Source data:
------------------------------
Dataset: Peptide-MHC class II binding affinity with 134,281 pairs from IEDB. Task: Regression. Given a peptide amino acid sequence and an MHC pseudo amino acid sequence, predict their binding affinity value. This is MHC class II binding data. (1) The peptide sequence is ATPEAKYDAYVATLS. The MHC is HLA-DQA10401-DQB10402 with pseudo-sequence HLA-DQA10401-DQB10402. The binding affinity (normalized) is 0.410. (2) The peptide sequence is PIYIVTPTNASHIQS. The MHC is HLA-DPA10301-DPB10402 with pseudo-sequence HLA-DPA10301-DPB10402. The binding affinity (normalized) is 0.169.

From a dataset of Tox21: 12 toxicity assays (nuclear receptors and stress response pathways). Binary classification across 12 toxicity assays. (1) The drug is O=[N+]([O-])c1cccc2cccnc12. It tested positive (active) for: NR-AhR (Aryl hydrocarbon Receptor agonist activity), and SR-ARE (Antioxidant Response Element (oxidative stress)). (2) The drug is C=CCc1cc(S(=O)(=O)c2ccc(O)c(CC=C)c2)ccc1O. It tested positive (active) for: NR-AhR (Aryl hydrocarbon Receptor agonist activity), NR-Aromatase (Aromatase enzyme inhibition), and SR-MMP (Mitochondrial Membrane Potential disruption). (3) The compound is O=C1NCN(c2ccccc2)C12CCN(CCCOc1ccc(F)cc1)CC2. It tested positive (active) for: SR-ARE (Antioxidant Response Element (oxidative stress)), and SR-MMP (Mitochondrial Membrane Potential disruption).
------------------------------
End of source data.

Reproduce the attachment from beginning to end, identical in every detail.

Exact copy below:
Dataset: Peptide-MHC class II binding affinity with 134,281 pairs from IEDB. Task: Regression. Given a peptide amino acid sequence and an MHC pseudo amino acid sequence, predict their binding affinity value. This is MHC class II binding data. (1) The peptide sequence is ATPEAKYDAYVATLS. The MHC is HLA-DQA10401-DQB10402 with pseudo-sequence HLA-DQA10401-DQB10402. The binding affinity (normalized) is 0.410. (2) The peptide sequence is PIYIVTPTNASHIQS. The MHC is HLA-DPA10301-DPB10402 with pseudo-sequence HLA-DPA10301-DPB10402. The binding affinity (normalized) is 0.169.

From a dataset of Tox21: 12 toxicity assays (nuclear receptors and stress response pathways). Binary classification across 12 toxicity assays. (1) The drug is O=[N+]([O-])c1cccc2cccnc12. It tested positive (active) for: NR-AhR (Aryl hydrocarbon Receptor agonist activity), and SR-ARE (Antioxidant Response Element (oxidative stress)). (2) The drug is C=CCc1cc(S(=O)(=O)c2ccc(O)c(CC=C)c2)ccc1O. It tested positive (active) for: NR-AhR (Aryl hydrocarbon Receptor agonist activity), NR-Aromatase (Aromatase enzyme inhibition), and SR-MMP (Mitochondrial Membrane Potential disruption). (3) The compound is O=C1NCN(c2ccccc2)C12CCN(CCCOc1ccc(F)cc1)CC2. It tested positive (active) for: SR-ARE (Antioxidant Response Element (oxidative stress)), and SR-MMP (Mitochondrial Membrane Potential disruption).